Director of Public Prosecutions (DPP) Shalimar Ali-Hack, prominent attorney Stephen Fraser and three other legal practitioners have been conferred the honour of Senior Counsel by President David Granger.
The announcement was made by the Ministry of the Presidency in a press release yesterday which said that it will take effect from today.
Aside from Ali-Hack and Fraser, Carole James-Boston, Robert Ramcharran and Rajendra Poonai will also have Senior Counsel status.
According to the release, the quintet has displayed a high quality of service in the legal profession and in their knowledge of the law.
They will be presented with their instruments of commission, elevating them to Senior Counsel at a ceremony to be announced later.
In 2008, Ali-Hack was confirmed as the substantive DPP by the Judicial Service Commission (JSC). She had been acting in the capacity since 2004 after the present Chief Justice (ag) Roxane George vacated the post to take up an appointment in the High Court.
Ali-Hack had practised in the chambers of the DPP for a number of years and had acceded to the position of Deputy DPP when Justice George held the post of DPP.
Reports are that earlier this year, Ali-Hack submitted an application for the post of appellate judge to the JSC. That application cannot be considered as there is no JSC constituted at the moment.
Fraser, meanwhile, is a managing partner of the Fraser, Housty and Yearwood law firm located on Middle Street. According to the firm’s website, Fraser was admitted to practice at the Bar in Guyana in November 1985. During his early years at the Guyana Bar, he practiced in civil, criminal and commercial matters, it says, adding that between 1989 and 2003, he served as a lecturer at the University of Guyana in Constitutional Law, the Law of Tort, the Law of Contract, and Legal Research and Writing.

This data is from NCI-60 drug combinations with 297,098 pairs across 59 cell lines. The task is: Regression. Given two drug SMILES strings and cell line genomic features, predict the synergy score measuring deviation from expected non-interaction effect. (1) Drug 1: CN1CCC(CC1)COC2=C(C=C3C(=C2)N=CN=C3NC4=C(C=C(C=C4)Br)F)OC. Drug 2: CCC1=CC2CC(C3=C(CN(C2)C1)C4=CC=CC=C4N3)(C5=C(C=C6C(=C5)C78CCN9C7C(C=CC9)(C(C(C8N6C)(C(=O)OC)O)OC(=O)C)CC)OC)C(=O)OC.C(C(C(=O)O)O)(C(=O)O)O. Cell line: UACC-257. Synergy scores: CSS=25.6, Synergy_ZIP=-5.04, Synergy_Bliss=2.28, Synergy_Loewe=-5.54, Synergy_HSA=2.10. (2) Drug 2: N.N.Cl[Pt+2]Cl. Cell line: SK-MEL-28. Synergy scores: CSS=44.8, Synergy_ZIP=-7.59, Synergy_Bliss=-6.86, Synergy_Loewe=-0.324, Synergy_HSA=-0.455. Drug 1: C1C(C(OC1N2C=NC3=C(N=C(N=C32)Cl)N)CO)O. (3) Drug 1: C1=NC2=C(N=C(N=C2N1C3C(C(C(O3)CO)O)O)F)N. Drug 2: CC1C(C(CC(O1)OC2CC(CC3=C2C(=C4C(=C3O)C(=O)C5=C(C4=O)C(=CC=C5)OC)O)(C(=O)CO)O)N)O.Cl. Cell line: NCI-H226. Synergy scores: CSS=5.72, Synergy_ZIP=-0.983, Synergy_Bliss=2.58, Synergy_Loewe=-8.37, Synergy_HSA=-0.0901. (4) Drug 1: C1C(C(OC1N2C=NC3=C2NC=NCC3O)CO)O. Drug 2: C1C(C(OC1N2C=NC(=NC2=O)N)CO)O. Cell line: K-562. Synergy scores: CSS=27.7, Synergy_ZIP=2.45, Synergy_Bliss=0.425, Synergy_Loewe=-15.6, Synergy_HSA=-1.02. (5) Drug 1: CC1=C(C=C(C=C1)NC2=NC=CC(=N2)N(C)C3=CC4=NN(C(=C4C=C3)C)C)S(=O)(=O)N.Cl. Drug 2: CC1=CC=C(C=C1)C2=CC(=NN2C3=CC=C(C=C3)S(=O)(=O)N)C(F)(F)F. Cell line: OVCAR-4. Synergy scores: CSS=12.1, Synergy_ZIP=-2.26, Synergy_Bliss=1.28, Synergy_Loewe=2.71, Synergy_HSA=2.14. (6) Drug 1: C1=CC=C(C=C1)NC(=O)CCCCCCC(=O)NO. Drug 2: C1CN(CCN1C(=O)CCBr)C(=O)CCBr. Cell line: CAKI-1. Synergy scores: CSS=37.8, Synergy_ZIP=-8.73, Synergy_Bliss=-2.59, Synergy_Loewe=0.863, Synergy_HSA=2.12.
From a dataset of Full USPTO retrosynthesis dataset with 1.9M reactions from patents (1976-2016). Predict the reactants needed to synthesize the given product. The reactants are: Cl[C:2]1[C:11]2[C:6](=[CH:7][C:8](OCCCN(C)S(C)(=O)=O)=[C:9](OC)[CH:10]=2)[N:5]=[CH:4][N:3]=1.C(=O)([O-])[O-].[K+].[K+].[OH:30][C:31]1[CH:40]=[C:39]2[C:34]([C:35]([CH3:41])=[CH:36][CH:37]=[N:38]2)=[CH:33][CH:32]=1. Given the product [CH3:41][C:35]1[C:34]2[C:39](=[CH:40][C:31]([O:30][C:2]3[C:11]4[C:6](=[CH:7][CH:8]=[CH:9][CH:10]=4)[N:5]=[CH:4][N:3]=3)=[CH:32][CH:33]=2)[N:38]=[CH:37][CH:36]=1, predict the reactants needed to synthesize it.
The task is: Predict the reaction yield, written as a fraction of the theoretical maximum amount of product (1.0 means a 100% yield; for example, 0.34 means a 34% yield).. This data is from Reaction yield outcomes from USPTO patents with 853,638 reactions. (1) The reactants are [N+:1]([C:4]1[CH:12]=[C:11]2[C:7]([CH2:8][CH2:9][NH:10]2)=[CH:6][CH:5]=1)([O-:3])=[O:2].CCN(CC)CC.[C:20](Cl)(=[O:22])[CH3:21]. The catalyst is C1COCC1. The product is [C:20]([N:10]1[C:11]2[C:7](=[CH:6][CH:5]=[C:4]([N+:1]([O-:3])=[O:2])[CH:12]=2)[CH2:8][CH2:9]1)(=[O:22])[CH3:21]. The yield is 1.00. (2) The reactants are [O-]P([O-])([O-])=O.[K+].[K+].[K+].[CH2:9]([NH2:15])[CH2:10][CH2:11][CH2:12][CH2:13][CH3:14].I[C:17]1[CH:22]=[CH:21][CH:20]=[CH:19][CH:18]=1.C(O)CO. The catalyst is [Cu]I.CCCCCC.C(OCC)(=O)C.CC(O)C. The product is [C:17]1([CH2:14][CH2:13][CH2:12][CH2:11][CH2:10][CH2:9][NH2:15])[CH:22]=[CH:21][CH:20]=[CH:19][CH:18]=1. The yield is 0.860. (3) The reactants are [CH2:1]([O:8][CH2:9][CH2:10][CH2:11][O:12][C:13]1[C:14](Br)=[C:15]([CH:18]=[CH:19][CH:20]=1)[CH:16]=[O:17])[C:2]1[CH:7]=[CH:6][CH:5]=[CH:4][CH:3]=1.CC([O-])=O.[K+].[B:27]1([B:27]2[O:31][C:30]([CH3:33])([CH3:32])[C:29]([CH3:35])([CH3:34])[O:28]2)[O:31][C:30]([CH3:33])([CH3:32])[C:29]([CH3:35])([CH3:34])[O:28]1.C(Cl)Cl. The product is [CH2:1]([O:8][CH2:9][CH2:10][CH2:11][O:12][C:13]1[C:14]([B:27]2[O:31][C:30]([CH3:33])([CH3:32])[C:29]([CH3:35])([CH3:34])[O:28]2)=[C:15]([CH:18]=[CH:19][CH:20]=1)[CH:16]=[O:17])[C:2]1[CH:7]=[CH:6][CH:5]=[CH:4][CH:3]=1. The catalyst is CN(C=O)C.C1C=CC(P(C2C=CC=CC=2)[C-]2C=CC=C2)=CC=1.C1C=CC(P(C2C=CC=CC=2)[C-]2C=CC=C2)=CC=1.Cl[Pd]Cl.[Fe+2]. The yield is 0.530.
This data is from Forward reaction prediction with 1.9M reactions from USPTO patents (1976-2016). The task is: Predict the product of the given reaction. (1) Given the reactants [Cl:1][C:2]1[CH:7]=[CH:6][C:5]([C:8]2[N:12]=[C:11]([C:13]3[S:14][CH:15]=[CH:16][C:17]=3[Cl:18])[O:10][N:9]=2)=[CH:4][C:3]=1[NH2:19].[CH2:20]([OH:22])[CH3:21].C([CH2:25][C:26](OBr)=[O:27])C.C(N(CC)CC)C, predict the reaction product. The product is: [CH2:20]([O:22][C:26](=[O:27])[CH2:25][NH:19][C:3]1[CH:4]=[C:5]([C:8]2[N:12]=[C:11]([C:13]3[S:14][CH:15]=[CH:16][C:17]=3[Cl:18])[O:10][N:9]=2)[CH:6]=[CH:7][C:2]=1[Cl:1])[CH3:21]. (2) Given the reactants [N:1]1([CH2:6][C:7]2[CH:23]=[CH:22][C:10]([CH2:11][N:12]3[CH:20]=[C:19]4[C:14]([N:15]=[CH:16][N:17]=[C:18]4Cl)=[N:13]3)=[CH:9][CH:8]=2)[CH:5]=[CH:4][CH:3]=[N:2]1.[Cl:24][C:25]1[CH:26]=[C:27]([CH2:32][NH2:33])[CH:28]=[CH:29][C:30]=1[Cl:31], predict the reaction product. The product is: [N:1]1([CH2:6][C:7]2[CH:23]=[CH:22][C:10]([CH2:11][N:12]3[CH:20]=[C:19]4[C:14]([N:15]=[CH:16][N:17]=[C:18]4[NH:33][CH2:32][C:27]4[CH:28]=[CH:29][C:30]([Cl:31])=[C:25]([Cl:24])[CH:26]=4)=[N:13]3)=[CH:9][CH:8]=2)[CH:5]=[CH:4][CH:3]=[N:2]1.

Fraser, according to the website, advises and represents several multinational corporations operating in Guyana and the Caribbean. He is admitted to practice in several Organisation of Eastern Caribbean States countries and has appeared before the Caribbean Court of Justice and the UK Privy Council. Fraser, it adds, also sits on the boards of several local companies, and has served as the Receiver-Manager of several companies.
James-Boston is a founding member of the Guyana Association of Women Lawyers. She has over 30 years legal experience dealing mainly with civil law cases including family matters. She is a partner in the Boston and Boston law firm.
Ramcharran, a partner at Luckhoo and Luckhoo law firm, was admitted to the Guyana Bar in 1979 having completed his studies at the University of the West Indies.
In a letter that was published in this newspaper in January 2017, he said that for the first seven years of his career, he practiced exclusively at the Criminal Bar in both the Magistrates’ Courts and the Criminal Assizes.
He said that from about the year 1986 to the present time, he concentrated his practice exclusively in the civil law jurisdiction in the High Court and has established a very wide civil and commercial practice. He informed too that for 35 years, he had been the retained lawyer for the Georgetown City Council and was the retained lawyer for the Central Housing and Planning Authority. In 1982, he served as a Magistrate.
The letter was in response to numerous enquiries made by friends and colleagues as to the reason why he was not appointed a Senior Counsel.
In September 2016, Ramcharran was one of the persons appointed to a tribunal to inquire, investigate and recommend whether Carvil Duncan, Chairman and appointed member of the Public Service Commission, ought to be removed from office for his inability to discharge the functions of the said office.
Poonai, an attorney with decades of legal experience, is a former executive member of the Guyana Bar Association.